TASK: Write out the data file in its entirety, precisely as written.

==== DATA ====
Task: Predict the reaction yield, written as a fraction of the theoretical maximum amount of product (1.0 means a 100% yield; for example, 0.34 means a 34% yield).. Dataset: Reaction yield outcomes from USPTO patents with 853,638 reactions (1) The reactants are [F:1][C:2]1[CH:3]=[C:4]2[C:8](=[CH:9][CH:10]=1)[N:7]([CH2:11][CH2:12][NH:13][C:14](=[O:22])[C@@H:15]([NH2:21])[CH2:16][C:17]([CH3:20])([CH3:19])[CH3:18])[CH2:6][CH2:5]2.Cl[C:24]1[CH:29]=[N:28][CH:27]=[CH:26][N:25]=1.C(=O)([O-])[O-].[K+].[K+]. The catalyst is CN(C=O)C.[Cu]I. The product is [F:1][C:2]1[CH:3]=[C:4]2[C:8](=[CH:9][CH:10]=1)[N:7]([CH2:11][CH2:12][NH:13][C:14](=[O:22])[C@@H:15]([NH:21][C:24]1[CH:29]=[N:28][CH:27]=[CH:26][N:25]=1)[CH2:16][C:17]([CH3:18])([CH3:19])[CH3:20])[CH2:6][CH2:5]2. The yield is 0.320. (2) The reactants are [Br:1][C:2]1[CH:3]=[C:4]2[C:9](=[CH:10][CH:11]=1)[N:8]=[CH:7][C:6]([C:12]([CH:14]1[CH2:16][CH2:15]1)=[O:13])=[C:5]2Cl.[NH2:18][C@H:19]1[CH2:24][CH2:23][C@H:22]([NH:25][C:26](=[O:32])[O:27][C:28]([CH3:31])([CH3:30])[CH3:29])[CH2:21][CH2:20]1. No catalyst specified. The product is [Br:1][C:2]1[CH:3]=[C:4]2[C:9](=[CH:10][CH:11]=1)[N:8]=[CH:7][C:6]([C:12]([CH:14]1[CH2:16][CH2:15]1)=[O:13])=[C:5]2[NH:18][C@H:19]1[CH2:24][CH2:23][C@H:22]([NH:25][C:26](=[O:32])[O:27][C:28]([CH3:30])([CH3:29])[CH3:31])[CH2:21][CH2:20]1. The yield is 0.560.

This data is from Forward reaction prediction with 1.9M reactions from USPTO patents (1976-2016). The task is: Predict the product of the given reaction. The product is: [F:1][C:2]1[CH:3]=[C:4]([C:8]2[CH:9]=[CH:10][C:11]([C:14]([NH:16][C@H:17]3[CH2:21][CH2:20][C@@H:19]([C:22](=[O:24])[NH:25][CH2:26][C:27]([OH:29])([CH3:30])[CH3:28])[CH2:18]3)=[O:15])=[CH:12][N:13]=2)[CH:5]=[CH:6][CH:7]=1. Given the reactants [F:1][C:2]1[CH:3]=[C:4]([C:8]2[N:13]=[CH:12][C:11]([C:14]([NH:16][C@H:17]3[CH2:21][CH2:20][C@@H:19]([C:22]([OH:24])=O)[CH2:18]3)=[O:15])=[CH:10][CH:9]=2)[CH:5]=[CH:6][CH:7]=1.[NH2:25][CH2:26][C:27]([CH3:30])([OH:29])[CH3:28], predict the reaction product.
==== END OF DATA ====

Task: Predict the reaction yield, written as a fraction of the theoretical maximum amount of product (1.0 means a 100% yield; for example, 0.34 means a 34% yield).. Dataset: Reaction yield outcomes from USPTO patents with 853,638 reactions (1) The reactants are [F:1][C:2]1[CH:3]=[C:4]2[C:8](=[CH:9][CH:10]=1)[N:7]([CH2:11][CH2:12][NH:13][C:14](=[O:22])[C@@H:15]([NH2:21])[CH2:16][C:17]([CH3:20])([CH3:19])[CH3:18])[CH2:6][CH2:5]2.Cl[C:24]1[CH:29]=[N:28][CH:27]=[CH:26][N:25]=1.C(=O)([O-])[O-].[K+].[K+]. The catalyst is CN(C=O)C.[Cu]I. The product is [F:1][C:2]1[CH:3]=[C:4]2[C:8](=[CH:9][CH:10]=1)[N:7]([CH2:11][CH2:12][NH:13][C:14](=[O:22])[C@@H:15]([NH:21][C:24]1[CH:29]=[N:28][CH:27]=[CH:26][N:25]=1)[CH2:16][C:17]([CH3:18])([CH3:19])[CH3:20])[CH2:6][CH2:5]2. The yield is 0.320. (2) The reactants are [Br:1][C:2]1[CH:3]=[C:4]2[C:9](=[CH:10][CH:11]=1)[N:8]=[CH:7][C:6]([C:12]([CH:14]1[CH2:16][CH2:15]1)=[O:13])=[C:5]2Cl.[NH2:18][C@H:19]1[CH2:24][CH2:23][C@H:22]([NH:25][C:26](=[O:32])[O:27][C:28]([CH3:31])([CH3:30])[CH3:29])[CH2:21][CH2:20]1. No catalyst specified. The product is [Br:1][C:2]1[CH:3]=[C:4]2[C:9](=[CH:10][CH:11]=1)[N:8]=[CH:7][C:6]([C:12]([CH:14]1[CH2:16][CH2:15]1)=[O:13])=[C:5]2[NH:18][C@H:19]1[CH2:24][CH2:23][C@H:22]([NH:25][C:26](=[O:32])[O:27][C:28]([CH3:30])([CH3:29])[CH3:31])[CH2:21][CH2:20]1. The yield is 0.560.

This data is from Forward reaction prediction with 1.9M reactions from USPTO patents (1976-2016). The task is: Predict the product of the given reaction. The product is: [F:1][C:2]1[CH:3]=[C:4]([C:8]2[CH:9]=[CH:10][C:11]([C:14]([NH:16][C@H:17]3[CH2:21][CH2:20][C@@H:19]([C:22](=[O:24])[NH:25][CH2:26][C:27]([OH:29])([CH3:30])[CH3:28])[CH2:18]3)=[O:15])=[CH:12][N:13]=2)[CH:5]=[CH:6][CH:7]=1. Given the reactants [F:1][C:2]1[CH:3]=[C:4]([C:8]2[N:13]=[CH:12][C:11]([C:14]([NH:16][C@H:17]3[CH2:21][CH2:20][C@@H:19]([C:22]([OH:24])=O)[CH2:18]3)=[O:15])=[CH:10][CH:9]=2)[CH:5]=[CH:6][CH:7]=1.[NH2:25][CH2:26][C:27]([CH3:30])([OH:29])[CH3:28], predict the reaction product.